COVID prevention,immunization top agenda at G20
The G20 is no doubt one of the most important political gatherings of the year. The organization was created in the aftermath of the 1997 financial crisis to bring the most important economic countries of the world together to deal with global financial crises. With the growth of economic might of countries like China and India, the Trans-Atlantic-centered G7 was no longer sufficient to deal with the growing global financial and economic crisis. Since its founding, the G20 has broadened its field of interest, particularly after the Hangzhou Summit in 2016, the first G20 to be chaired by China, where there was a clear thrust to reform the international system, which, after the 2008 crisis, had dramatically revealed its flaws.
Because of the second surge of the coronavirus in most of the countries of the world, this year’s G20 Summit, chaired by Saudi Arabia, had to be conducted online. While economic issues were clearly on the table during this year’s meeting, held Nov 20-21, the major topic of discussion was the continued spread of COVID-19. And as we begin to see the development of an effective vaccine, the real question remains how the vaccine can be effectively distributed in the needed quantity worldwide to create the needed level of immunity for countries to open up their economies.
Most of the leaders were in agreement that such a vaccine had to be made available to the world at large regardless of where it was developed. China and other countries have already signed on to the COVAX facility, a global plan for sharing vaccines that was set up by the World Health Organization, the EC, and France. And China has reiterated that commitment to share, particularly with regard to developing countries.
While the US has made no commitment other than working to get the promised vaccines rapidly developed through support to companies like Pfizer and Moderna, President Trump’s decision to leave the World Health Organization has cast a pall over any US commitment to share the vaccine until a majority of the US population has been vaccinated. Some countries, wary of the possibility that any US-produced vaccines would be quickly available to them, have already contracted agreements with these companies to purchase a certain amount of the vaccines produced.
Most of the other countries, however, have expressed strong support for making any vaccine available widely, knowing that COVID cannot be defeated unless it is brought under control globally. The issue was broached at the beginning of the Summit in the comments by the host, Saudi Arabia’s King Salman. Saudi Arabia had also hosted a special G20 Summit on COVID earlier this year.
President Xi addressed the meeting several times. In his opening remarks he underlined the importance of countries working together and in tandem to deal with the crisis, taking with him the theme of multilateralism and solidarity, which he had addressed earlier in the week at the annual ASEAN and APEC conferences. He reiterated China’s commitment to make any vaccine broadly accessible to the world and proposed building a “global firewall” against COVID. In a meeting on climate change, he reiterated China’s commitment to being “carbon free” by 2060.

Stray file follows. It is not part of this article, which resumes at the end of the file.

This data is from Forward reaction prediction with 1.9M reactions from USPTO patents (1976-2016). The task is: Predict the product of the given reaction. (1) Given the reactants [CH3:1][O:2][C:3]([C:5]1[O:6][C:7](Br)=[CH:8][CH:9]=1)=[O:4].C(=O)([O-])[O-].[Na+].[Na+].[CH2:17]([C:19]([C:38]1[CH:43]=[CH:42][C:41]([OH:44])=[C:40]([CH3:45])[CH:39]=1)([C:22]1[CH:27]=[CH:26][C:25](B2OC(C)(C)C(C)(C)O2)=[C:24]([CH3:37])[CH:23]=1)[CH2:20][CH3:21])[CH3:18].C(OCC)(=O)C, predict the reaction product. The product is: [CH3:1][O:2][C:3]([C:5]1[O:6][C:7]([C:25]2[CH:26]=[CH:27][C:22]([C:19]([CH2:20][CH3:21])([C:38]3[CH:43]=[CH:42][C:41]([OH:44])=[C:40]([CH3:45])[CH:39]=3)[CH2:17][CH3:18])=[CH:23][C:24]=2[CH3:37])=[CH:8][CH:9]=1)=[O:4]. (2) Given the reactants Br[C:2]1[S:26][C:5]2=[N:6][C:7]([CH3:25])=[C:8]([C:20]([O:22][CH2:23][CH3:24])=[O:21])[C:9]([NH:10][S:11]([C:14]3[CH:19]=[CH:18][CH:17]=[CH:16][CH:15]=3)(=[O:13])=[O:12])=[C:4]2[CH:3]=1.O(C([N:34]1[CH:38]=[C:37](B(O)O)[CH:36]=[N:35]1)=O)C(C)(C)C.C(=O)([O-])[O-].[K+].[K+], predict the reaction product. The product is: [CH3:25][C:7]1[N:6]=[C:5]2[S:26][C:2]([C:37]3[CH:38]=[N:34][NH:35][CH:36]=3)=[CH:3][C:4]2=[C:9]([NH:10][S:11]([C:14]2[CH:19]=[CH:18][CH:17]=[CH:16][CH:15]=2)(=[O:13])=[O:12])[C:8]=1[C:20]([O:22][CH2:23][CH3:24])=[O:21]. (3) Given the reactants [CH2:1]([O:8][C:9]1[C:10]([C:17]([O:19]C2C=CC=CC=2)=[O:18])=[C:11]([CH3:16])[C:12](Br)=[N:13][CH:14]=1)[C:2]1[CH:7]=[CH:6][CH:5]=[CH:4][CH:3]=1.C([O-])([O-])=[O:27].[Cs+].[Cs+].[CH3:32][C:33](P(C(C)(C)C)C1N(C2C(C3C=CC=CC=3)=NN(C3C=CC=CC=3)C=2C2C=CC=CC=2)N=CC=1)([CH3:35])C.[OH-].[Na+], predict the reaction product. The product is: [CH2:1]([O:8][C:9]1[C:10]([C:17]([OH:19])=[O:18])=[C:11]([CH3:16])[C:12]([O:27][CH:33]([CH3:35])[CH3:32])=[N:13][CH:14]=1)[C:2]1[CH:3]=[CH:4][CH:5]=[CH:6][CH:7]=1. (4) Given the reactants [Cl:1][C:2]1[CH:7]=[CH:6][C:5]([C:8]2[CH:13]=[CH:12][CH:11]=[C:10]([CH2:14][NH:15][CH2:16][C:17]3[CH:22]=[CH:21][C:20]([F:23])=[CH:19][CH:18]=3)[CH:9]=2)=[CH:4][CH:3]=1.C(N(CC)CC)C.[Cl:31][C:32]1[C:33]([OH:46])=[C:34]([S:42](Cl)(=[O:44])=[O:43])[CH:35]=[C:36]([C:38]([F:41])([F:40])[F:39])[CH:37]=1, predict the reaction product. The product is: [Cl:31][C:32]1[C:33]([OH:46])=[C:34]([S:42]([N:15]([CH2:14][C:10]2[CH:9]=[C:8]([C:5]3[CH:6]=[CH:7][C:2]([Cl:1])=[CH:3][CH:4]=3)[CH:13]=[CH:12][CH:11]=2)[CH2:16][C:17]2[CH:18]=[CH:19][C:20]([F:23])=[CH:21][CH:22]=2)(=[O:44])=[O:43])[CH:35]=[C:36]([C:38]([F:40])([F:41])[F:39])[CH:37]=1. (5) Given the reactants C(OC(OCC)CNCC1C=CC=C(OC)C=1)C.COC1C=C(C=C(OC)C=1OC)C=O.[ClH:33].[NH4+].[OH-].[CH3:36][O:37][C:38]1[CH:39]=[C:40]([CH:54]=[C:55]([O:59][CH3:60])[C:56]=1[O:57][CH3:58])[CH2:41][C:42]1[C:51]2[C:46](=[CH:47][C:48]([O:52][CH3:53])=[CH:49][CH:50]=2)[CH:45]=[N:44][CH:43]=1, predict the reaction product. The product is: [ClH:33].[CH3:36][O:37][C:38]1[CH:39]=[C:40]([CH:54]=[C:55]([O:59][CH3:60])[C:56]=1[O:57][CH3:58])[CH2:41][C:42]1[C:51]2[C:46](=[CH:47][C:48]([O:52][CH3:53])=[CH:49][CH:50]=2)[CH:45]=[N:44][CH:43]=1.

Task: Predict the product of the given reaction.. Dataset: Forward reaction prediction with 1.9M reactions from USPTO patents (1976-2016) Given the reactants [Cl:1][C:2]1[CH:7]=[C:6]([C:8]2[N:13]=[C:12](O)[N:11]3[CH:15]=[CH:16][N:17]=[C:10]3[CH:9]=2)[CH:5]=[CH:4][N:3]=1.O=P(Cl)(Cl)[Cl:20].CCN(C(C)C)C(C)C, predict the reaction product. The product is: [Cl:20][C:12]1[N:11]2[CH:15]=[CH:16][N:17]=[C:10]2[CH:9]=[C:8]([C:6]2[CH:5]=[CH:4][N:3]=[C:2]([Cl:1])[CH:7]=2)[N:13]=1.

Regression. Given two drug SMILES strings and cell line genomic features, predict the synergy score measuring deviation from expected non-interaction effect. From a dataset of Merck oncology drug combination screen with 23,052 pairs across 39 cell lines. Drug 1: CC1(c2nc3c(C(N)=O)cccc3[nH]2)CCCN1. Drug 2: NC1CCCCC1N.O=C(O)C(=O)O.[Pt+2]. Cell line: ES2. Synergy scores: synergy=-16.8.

Xi also underlined the importance of restoring the industrial supply chains by reducing tariffs and other obstacles to trade. It is along these supply lines that vaccines will be transmitted globally. In that context, he also underlined the importance of debt relief for the developing countries, who have enough difficulty in keeping their heads above water in tackling the pandemic. He also floated an important proposal for introducing medical QR codes on peoples’ cellphones so that those traveling from country to country would have with them an electronic “bill of health” to assure customs they were COVID-free. This procedure is widely and successfully utilized in China, but may be met with skepticism by some countries, which are unduly affected by the “China threat” propaganda in the Western media. This shows the need for quickly countering the prevalent anti-China bias in the Western press to achieve that global health community that President Xi had proposed at the G20 COVID Summit earlier.
In addition, the Chinese president underlined the need for reforming the global international architecture, enhancing the UN-centered system. The post-World War II system, which was built on the assumption that the US and Western Europe would always remain at the center of world decision-making, is in urgent need of reform. And the slow and disjointed response to the coronavirus, which has taken the lives of over 1 million people worldwide, gives dramatic testimony to the need for that reform.
William Jones is a Washington political analyst and former EIR White House correspondent. He also is a non-resident fellow of the Chongyang Institute for Financial Studies.
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